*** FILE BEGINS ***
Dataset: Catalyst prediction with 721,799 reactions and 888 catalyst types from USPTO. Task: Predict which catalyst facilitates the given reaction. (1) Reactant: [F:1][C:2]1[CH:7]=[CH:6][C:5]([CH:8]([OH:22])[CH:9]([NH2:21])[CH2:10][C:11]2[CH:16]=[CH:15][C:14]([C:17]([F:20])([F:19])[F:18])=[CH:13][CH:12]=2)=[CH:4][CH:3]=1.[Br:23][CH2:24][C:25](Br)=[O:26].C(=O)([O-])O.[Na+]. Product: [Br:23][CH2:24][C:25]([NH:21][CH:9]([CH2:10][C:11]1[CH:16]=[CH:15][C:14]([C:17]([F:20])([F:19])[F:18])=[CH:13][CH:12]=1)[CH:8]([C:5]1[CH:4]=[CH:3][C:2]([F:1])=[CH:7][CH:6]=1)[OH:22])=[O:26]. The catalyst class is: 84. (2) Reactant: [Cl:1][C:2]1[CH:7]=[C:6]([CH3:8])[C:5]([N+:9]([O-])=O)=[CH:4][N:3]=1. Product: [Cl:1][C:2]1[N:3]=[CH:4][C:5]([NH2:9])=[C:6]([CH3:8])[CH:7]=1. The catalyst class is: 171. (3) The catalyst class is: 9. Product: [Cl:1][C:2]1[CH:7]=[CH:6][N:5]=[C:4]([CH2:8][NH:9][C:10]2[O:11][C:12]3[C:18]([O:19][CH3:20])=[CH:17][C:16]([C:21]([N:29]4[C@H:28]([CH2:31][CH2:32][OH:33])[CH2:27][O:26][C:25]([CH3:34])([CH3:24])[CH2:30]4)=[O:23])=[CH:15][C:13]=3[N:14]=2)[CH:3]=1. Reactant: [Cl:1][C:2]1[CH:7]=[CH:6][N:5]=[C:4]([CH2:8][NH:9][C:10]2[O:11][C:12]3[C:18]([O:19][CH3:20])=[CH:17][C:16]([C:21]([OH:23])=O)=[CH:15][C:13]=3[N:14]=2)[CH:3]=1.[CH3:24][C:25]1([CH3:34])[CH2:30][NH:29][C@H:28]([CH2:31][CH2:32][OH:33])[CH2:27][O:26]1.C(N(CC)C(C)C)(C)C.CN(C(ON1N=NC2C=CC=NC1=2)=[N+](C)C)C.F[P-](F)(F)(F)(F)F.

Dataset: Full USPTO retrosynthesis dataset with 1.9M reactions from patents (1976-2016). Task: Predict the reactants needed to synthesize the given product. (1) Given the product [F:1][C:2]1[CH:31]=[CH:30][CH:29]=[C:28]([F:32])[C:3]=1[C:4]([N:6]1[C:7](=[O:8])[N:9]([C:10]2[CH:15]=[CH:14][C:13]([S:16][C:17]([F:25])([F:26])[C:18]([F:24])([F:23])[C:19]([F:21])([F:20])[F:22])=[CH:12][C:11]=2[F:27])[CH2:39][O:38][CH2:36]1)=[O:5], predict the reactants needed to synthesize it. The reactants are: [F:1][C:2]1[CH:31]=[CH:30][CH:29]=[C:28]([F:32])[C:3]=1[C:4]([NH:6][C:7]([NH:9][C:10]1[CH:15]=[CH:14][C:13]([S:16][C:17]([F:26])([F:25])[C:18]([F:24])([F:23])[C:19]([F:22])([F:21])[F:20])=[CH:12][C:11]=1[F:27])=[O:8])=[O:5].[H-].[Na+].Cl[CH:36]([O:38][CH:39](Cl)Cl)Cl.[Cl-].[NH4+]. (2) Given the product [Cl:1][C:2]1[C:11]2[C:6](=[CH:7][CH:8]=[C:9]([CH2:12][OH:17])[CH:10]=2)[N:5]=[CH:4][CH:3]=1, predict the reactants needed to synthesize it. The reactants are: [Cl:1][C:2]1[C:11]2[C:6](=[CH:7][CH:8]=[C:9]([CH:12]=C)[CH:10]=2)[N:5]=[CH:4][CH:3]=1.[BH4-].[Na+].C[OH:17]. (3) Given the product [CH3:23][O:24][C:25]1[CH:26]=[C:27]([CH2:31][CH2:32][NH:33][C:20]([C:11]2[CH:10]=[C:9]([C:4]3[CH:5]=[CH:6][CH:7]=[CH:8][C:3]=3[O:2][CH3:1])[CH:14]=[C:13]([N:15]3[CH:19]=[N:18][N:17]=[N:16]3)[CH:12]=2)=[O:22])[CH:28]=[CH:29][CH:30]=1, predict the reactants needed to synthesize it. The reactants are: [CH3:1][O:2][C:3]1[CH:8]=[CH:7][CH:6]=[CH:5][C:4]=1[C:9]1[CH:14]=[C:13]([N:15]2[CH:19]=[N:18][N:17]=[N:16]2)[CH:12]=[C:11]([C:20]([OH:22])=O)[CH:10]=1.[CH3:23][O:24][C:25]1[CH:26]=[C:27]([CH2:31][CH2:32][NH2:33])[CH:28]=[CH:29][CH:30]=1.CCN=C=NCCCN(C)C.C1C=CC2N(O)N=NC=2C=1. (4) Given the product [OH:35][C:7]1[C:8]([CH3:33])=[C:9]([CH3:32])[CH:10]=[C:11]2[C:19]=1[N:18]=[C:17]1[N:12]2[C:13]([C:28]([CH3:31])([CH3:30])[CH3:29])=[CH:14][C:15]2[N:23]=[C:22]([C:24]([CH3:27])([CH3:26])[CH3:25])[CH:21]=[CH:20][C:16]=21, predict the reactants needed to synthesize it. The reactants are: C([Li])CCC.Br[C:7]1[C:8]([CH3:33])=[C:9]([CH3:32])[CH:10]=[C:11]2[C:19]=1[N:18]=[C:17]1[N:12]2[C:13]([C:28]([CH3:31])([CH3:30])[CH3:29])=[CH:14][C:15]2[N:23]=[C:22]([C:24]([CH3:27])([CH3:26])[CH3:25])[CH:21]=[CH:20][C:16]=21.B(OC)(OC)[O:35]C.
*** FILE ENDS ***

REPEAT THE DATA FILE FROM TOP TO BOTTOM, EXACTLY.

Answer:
Dataset: Catalyst prediction with 721,799 reactions and 888 catalyst types from USPTO. Task: Predict which catalyst facilitates the given reaction. (1) Reactant: [F:1][C:2]1[CH:7]=[CH:6][C:5]([CH:8]([OH:22])[CH:9]([NH2:21])[CH2:10][C:11]2[CH:16]=[CH:15][C:14]([C:17]([F:20])([F:19])[F:18])=[CH:13][CH:12]=2)=[CH:4][CH:3]=1.[Br:23][CH2:24][C:25](Br)=[O:26].C(=O)([O-])O.[Na+]. Product: [Br:23][CH2:24][C:25]([NH:21][CH:9]([CH2:10][C:11]1[CH:16]=[CH:15][C:14]([C:17]([F:20])([F:19])[F:18])=[CH:13][CH:12]=1)[CH:8]([C:5]1[CH:4]=[CH:3][C:2]([F:1])=[CH:7][CH:6]=1)[OH:22])=[O:26]. The catalyst class is: 84. (2) Reactant: [Cl:1][C:2]1[CH:7]=[C:6]([CH3:8])[C:5]([N+:9]([O-])=O)=[CH:4][N:3]=1. Product: [Cl:1][C:2]1[N:3]=[CH:4][C:5]([NH2:9])=[C:6]([CH3:8])[CH:7]=1. The catalyst class is: 171. (3) The catalyst class is: 9. Product: [Cl:1][C:2]1[CH:7]=[CH:6][N:5]=[C:4]([CH2:8][NH:9][C:10]2[O:11][C:12]3[C:18]([O:19][CH3:20])=[CH:17][C:16]([C:21]([N:29]4[C@H:28]([CH2:31][CH2:32][OH:33])[CH2:27][O:26][C:25]([CH3:34])([CH3:24])[CH2:30]4)=[O:23])=[CH:15][C:13]=3[N:14]=2)[CH:3]=1. Reactant: [Cl:1][C:2]1[CH:7]=[CH:6][N:5]=[C:4]([CH2:8][NH:9][C:10]2[O:11][C:12]3[C:18]([O:19][CH3:20])=[CH:17][C:16]([C:21]([OH:23])=O)=[CH:15][C:13]=3[N:14]=2)[CH:3]=1.[CH3:24][C:25]1([CH3:34])[CH2:30][NH:29][C@H:28]([CH2:31][CH2:32][OH:33])[CH2:27][O:26]1.C(N(CC)C(C)C)(C)C.CN(C(ON1N=NC2C=CC=NC1=2)=[N+](C)C)C.F[P-](F)(F)(F)(F)F.

Dataset: Full USPTO retrosynthesis dataset with 1.9M reactions from patents (1976-2016). Task: Predict the reactants needed to synthesize the given product. (1) Given the product [F:1][C:2]1[CH:31]=[CH:30][CH:29]=[C:28]([F:32])[C:3]=1[C:4]([N:6]1[C:7](=[O:8])[N:9]([C:10]2[CH:15]=[CH:14][C:13]([S:16][C:17]([F:25])([F:26])[C:18]([F:24])([F:23])[C:19]([F:21])([F:20])[F:22])=[CH:12][C:11]=2[F:27])[CH2:39][O:38][CH2:36]1)=[O:5], predict the reactants needed to synthesize it. The reactants are: [F:1][C:2]1[CH:31]=[CH:30][CH:29]=[C:28]([F:32])[C:3]=1[C:4]([NH:6][C:7]([NH:9][C:10]1[CH:15]=[CH:14][C:13]([S:16][C:17]([F:26])([F:25])[C:18]([F:24])([F:23])[C:19]([F:22])([F:21])[F:20])=[CH:12][C:11]=1[F:27])=[O:8])=[O:5].[H-].[Na+].Cl[CH:36]([O:38][CH:39](Cl)Cl)Cl.[Cl-].[NH4+]. (2) Given the product [Cl:1][C:2]1[C:11]2[C:6](=[CH:7][CH:8]=[C:9]([CH2:12][OH:17])[CH:10]=2)[N:5]=[CH:4][CH:3]=1, predict the reactants needed to synthesize it. The reactants are: [Cl:1][C:2]1[C:11]2[C:6](=[CH:7][CH:8]=[C:9]([CH:12]=C)[CH:10]=2)[N:5]=[CH:4][CH:3]=1.[BH4-].[Na+].C[OH:17]. (3) Given the product [CH3:23][O:24][C:25]1[CH:26]=[C:27]([CH2:31][CH2:32][NH:33][C:20]([C:11]2[CH:10]=[C:9]([C:4]3[CH:5]=[CH:6][CH:7]=[CH:8][C:3]=3[O:2][CH3:1])[CH:14]=[C:13]([N:15]3[CH:19]=[N:18][N:17]=[N:16]3)[CH:12]=2)=[O:22])[CH:28]=[CH:29][CH:30]=1, predict the reactants needed to synthesize it. The reactants are: [CH3:1][O:2][C:3]1[CH:8]=[CH:7][CH:6]=[CH:5][C:4]=1[C:9]1[CH:14]=[C:13]([N:15]2[CH:19]=[N:18][N:17]=[N:16]2)[CH:12]=[C:11]([C:20]([OH:22])=O)[CH:10]=1.[CH3:23][O:24][C:25]1[CH:26]=[C:27]([CH2:31][CH2:32][NH2:33])[CH:28]=[CH:29][CH:30]=1.CCN=C=NCCCN(C)C.C1C=CC2N(O)N=NC=2C=1. (4) Given the product [OH:35][C:7]1[C:8]([CH3:33])=[C:9]([CH3:32])[CH:10]=[C:11]2[C:19]=1[N:18]=[C:17]1[N:12]2[C:13]([C:28]([CH3:31])([CH3:30])[CH3:29])=[CH:14][C:15]2[N:23]=[C:22]([C:24]([CH3:27])([CH3:26])[CH3:25])[CH:21]=[CH:20][C:16]=21, predict the reactants needed to synthesize it. The reactants are: C([Li])CCC.Br[C:7]1[C:8]([CH3:33])=[C:9]([CH3:32])[CH:10]=[C:11]2[C:19]=1[N:18]=[C:17]1[N:12]2[C:13]([C:28]([CH3:31])([CH3:30])[CH3:29])=[CH:14][C:15]2[N:23]=[C:22]([C:24]([CH3:27])([CH3:26])[CH3:25])[CH:21]=[CH:20][C:16]=21.B(OC)(OC)[O:35]C.